Maharashtra's drought situation is now thought to be worse than the 1972 drought. No crops came to harvest and no food grain was produced around 40 years back in the state. Around 25 million people in the state required help in that situation. However, one special feature then was that there was no great shortage of drinking water. But, now in 2013, the water from irrigation projects was even being used for drinking purposes on account of severe drought.
Farmers in Maharashtra and other drought affected states such as Karnataka, Rajasthan, Haryana and Gujarat have been praying for rain. But, the rain gods don't seem to be listening. And this miserable situation isn't just affecting the farmers but also consumption driven companies. Farmers and other low-income labourers are finding it difficult to make ends meet amidst the drought. Buying two-wheelers and TVs are far from their radar. This consumption class is a major source of income for FMCG and consumer durables companies. This slowdown in consumption is being reflected in the indices performance this year. The consumer durables and FMCG indices are also showing signs of fatigue in 2013. After rising almost by 50% in 2012, the indices are down 9.6% and 1% respectively so far in 2013. In comparison, the benchmark BSE-Sensex rose 26% in 2012. This year, the index has been pretty much flat so far.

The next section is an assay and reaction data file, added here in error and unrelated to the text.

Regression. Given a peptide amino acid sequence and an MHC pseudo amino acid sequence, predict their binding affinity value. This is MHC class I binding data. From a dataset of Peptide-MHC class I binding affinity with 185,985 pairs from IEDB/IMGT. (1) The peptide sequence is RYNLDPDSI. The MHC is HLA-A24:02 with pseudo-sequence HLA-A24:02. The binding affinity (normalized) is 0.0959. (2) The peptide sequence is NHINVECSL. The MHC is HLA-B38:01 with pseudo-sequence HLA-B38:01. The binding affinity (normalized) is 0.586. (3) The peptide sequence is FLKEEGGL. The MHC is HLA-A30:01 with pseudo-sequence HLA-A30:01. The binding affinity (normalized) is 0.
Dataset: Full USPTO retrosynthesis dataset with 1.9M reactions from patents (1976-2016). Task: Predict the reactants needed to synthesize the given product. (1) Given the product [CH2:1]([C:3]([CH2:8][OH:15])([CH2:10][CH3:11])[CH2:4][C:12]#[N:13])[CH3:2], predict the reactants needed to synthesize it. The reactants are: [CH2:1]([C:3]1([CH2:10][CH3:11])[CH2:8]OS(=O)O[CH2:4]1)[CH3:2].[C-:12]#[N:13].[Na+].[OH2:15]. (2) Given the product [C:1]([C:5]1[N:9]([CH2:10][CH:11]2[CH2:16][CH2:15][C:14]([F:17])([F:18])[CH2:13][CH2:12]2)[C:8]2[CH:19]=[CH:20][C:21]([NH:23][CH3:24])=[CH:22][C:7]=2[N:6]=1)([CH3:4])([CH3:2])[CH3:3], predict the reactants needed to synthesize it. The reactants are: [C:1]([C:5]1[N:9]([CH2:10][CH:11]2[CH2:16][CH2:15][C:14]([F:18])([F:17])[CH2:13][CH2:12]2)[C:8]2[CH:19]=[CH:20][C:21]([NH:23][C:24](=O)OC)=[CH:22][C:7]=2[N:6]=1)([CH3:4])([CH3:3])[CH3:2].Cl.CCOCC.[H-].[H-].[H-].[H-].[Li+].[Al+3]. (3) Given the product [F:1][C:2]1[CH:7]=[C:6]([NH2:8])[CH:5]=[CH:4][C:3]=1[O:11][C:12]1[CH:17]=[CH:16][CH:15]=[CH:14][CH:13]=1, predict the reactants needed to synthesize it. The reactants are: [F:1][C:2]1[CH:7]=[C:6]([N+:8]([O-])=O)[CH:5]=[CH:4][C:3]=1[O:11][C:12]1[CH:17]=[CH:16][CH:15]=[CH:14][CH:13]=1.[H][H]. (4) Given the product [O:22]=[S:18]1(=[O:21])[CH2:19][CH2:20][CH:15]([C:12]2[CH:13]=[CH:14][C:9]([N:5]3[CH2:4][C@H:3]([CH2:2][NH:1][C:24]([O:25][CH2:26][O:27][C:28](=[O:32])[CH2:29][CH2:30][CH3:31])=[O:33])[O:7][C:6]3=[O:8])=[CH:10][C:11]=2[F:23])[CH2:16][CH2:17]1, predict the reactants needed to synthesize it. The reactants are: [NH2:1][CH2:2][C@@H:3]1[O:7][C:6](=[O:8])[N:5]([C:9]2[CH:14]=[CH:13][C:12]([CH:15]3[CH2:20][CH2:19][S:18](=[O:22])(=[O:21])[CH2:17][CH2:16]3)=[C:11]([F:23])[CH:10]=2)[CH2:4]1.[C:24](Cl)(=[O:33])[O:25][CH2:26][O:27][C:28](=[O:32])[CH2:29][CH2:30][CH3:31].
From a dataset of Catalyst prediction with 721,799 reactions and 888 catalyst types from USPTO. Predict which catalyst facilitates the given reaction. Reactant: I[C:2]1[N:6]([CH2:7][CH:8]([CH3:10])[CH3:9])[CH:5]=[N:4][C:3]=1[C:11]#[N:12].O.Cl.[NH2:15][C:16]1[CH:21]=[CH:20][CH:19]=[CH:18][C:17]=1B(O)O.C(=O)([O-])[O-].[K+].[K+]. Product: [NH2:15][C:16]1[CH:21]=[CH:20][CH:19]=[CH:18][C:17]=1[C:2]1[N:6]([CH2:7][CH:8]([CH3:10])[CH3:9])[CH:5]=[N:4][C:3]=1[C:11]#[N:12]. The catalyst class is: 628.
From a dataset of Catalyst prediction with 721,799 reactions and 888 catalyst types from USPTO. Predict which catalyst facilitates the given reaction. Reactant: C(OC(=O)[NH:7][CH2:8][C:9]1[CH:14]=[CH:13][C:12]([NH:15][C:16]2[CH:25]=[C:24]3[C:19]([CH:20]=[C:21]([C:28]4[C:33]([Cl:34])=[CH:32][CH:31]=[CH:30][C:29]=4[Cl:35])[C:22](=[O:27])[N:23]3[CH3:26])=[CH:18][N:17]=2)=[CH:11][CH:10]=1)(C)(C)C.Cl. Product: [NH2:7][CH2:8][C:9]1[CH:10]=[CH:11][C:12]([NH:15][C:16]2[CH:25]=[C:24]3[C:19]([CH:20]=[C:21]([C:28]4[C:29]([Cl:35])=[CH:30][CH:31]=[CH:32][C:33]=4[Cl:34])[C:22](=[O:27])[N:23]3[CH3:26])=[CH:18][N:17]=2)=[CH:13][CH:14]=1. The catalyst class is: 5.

In August 2012, the government announced a relief package of Rs 20 bn as well as a 50% diesel subsidy to be shared equally between the centre and the five states. But, leakage and corruption may ensure that very little of this money actually goes into the pockets of those that need it. In 2008, a farm-loan waiver of Rs 520 bn was announced by the United Progressive Alliance (UPA), and this was key to them winning the elections. But, a recent Comptroller and Auditor General (CAG) report pointed out that hundreds of ineligible farmers cornered a sizeable amount of this waiver scheme. The various irregularities included disbursal of benefits to in-eligible farmers, claiming additional charges from the government and waiver of loans in violation of rules. So, a bail-out isn't really a solution.
While for FY13, the downside risk is limited to the stock markets, next year it may be a different story. If the drought situation continues, further monetary easing by the Reserve Bank of India (RBI) in FY14 may be out of the question as prices of food grains and vegetables may shoot up, leading to inflation rearing its ugly head once again. The stock market did not have any major impact when there was severe drought in 2009. But now, with India facing a twin deficit and slowing growth, a drought may affect the sentiments in the country more. Preliminary forecasts for this year suggest India will have normal rains, which is crucial for rice, wheat and cotton. But, only time will tell what the rain gods will have in store for India.